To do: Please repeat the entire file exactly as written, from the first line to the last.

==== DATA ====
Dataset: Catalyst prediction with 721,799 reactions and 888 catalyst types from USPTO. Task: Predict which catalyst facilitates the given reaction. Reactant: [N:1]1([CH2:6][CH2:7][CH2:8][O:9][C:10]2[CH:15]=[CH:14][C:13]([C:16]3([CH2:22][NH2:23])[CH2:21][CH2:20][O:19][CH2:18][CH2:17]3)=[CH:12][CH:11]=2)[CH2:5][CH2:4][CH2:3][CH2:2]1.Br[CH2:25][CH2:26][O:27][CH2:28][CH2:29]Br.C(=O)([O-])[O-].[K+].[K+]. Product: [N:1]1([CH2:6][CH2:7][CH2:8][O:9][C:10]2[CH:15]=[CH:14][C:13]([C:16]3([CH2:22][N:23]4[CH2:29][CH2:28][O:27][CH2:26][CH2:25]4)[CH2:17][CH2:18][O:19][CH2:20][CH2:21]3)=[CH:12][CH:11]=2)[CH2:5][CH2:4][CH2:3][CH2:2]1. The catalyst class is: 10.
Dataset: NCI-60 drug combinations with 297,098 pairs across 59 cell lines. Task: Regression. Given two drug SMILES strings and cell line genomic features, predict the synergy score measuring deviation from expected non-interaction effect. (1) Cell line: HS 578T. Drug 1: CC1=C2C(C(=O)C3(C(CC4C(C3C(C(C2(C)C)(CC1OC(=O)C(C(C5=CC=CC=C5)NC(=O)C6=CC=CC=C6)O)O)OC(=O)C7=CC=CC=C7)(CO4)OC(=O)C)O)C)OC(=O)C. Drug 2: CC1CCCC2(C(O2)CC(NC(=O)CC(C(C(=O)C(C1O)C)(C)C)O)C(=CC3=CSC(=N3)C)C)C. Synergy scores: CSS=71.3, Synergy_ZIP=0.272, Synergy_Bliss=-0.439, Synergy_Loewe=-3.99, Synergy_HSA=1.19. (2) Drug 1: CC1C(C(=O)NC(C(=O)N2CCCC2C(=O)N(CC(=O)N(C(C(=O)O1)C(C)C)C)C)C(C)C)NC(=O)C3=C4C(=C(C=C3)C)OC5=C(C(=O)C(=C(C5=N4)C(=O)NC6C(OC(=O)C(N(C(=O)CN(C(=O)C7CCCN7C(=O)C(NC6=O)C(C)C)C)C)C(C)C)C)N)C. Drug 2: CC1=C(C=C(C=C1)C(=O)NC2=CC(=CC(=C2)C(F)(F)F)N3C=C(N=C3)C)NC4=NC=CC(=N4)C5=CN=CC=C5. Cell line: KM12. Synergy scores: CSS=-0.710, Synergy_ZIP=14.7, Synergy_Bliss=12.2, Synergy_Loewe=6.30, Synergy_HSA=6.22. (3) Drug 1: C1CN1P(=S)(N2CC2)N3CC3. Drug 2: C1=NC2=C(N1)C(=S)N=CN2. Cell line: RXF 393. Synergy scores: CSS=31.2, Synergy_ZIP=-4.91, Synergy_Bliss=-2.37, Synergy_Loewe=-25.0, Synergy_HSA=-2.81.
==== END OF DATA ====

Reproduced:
Dataset: Catalyst prediction with 721,799 reactions and 888 catalyst types from USPTO. Task: Predict which catalyst facilitates the given reaction. Reactant: [N:1]1([CH2:6][CH2:7][CH2:8][O:9][C:10]2[CH:15]=[CH:14][C:13]([C:16]3([CH2:22][NH2:23])[CH2:21][CH2:20][O:19][CH2:18][CH2:17]3)=[CH:12][CH:11]=2)[CH2:5][CH2:4][CH2:3][CH2:2]1.Br[CH2:25][CH2:26][O:27][CH2:28][CH2:29]Br.C(=O)([O-])[O-].[K+].[K+]. Product: [N:1]1([CH2:6][CH2:7][CH2:8][O:9][C:10]2[CH:15]=[CH:14][C:13]([C:16]3([CH2:22][N:23]4[CH2:29][CH2:28][O:27][CH2:26][CH2:25]4)[CH2:17][CH2:18][O:19][CH2:20][CH2:21]3)=[CH:12][CH:11]=2)[CH2:5][CH2:4][CH2:3][CH2:2]1. The catalyst class is: 10.
Dataset: NCI-60 drug combinations with 297,098 pairs across 59 cell lines. Task: Regression. Given two drug SMILES strings and cell line genomic features, predict the synergy score measuring deviation from expected non-interaction effect. (1) Cell line: HS 578T. Drug 1: CC1=C2C(C(=O)C3(C(CC4C(C3C(C(C2(C)C)(CC1OC(=O)C(C(C5=CC=CC=C5)NC(=O)C6=CC=CC=C6)O)O)OC(=O)C7=CC=CC=C7)(CO4)OC(=O)C)O)C)OC(=O)C. Drug 2: CC1CCCC2(C(O2)CC(NC(=O)CC(C(C(=O)C(C1O)C)(C)C)O)C(=CC3=CSC(=N3)C)C)C. Synergy scores: CSS=71.3, Synergy_ZIP=0.272, Synergy_Bliss=-0.439, Synergy_Loewe=-3.99, Synergy_HSA=1.19. (2) Drug 1: CC1C(C(=O)NC(C(=O)N2CCCC2C(=O)N(CC(=O)N(C(C(=O)O1)C(C)C)C)C)C(C)C)NC(=O)C3=C4C(=C(C=C3)C)OC5=C(C(=O)C(=C(C5=N4)C(=O)NC6C(OC(=O)C(N(C(=O)CN(C(=O)C7CCCN7C(=O)C(NC6=O)C(C)C)C)C)C(C)C)C)N)C. Drug 2: CC1=C(C=C(C=C1)C(=O)NC2=CC(=CC(=C2)C(F)(F)F)N3C=C(N=C3)C)NC4=NC=CC(=N4)C5=CN=CC=C5. Cell line: KM12. Synergy scores: CSS=-0.710, Synergy_ZIP=14.7, Synergy_Bliss=12.2, Synergy_Loewe=6.30, Synergy_HSA=6.22. (3) Drug 1: C1CN1P(=S)(N2CC2)N3CC3. Drug 2: C1=NC2=C(N1)C(=S)N=CN2. Cell line: RXF 393. Synergy scores: CSS=31.2, Synergy_ZIP=-4.91, Synergy_Bliss=-2.37, Synergy_Loewe=-25.0, Synergy_HSA=-2.81.